Wordplay Run Amok: Et Tu, TRUSTe?

"Friends", "Likes", "Cookies", and now "Trust", what is happening to words we loved so much? How could one industry wreak such distortion on these heartwarming, smile producing utterances? Say it isn't so! Incredible, truly, it is so. Yes, even TRUSTe ends up not being so trusty after all. Maybe their branding manager should have reminded the powers that be that you earn trust, you don't name it. At least Eric Schmidt knows how to call it right - he picked the mantra "Do No Evil" for Google - and as it turns out, doing evil is mostly how his battleship Google operates, under the disguise of helpfulness. But TRUSTe?

TRUSTe touts that its seal of approval on a website means that said site adheres to strict compliance standards for collecting, storing, and sharing data. It's a great gimmick for endearing a site to users and TRUSTe did a bang up job establishing themselves as the must have credential that sites paid them well for. You offer eye candy and a pretty little logo to provide a sense of security. Truth in advertising however, requires more than stamps. It demands in this case, annual inspections and that is what TRUSTe promised.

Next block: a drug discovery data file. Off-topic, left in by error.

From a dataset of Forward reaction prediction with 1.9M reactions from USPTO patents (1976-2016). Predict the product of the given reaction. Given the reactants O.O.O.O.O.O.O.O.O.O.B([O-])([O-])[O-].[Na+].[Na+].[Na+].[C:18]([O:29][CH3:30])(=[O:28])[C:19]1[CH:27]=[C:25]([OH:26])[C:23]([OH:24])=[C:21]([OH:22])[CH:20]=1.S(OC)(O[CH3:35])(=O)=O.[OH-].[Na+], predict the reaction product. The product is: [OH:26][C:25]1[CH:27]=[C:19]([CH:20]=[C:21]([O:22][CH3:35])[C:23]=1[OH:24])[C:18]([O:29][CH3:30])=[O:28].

I've met Chris Babel, the CEO of TRUSTe. In person he is a nice enough fellow. But for all of his talk about "honesty really is the best policy" and providing Truth in Privacy, the truth is TRUSTe offered neither reliably. While Chris travels the world paying to be on stages promoting his wares, it looks as if TRUSTe let more than 1,000 companies slip through the cracks without inspections. So these companies basically got free use of a symbol representing a "commitment to privacy" that in truth didn't.

Just in case you're wondering, the FTC doesn't take kindly to such escapades, which is why it just doled out a $200,000 reminder in the form of a fine to TRUSTe. Babel responded by writing, "And if we fall short, we admit it, we address the issue, and we move forward." You mean if you get caught, which you did. And just how do you intend to move forward? I guess we'll stay tuned. His response looked like PR babble, rather than a thoughtful statement that honestly addressed the breakdown. Regrettably, this looks plainly like an intentional slip up designed to save TRUSTe money and pad their bottom line by not allocating the expense required to inspect its client companies and their policies.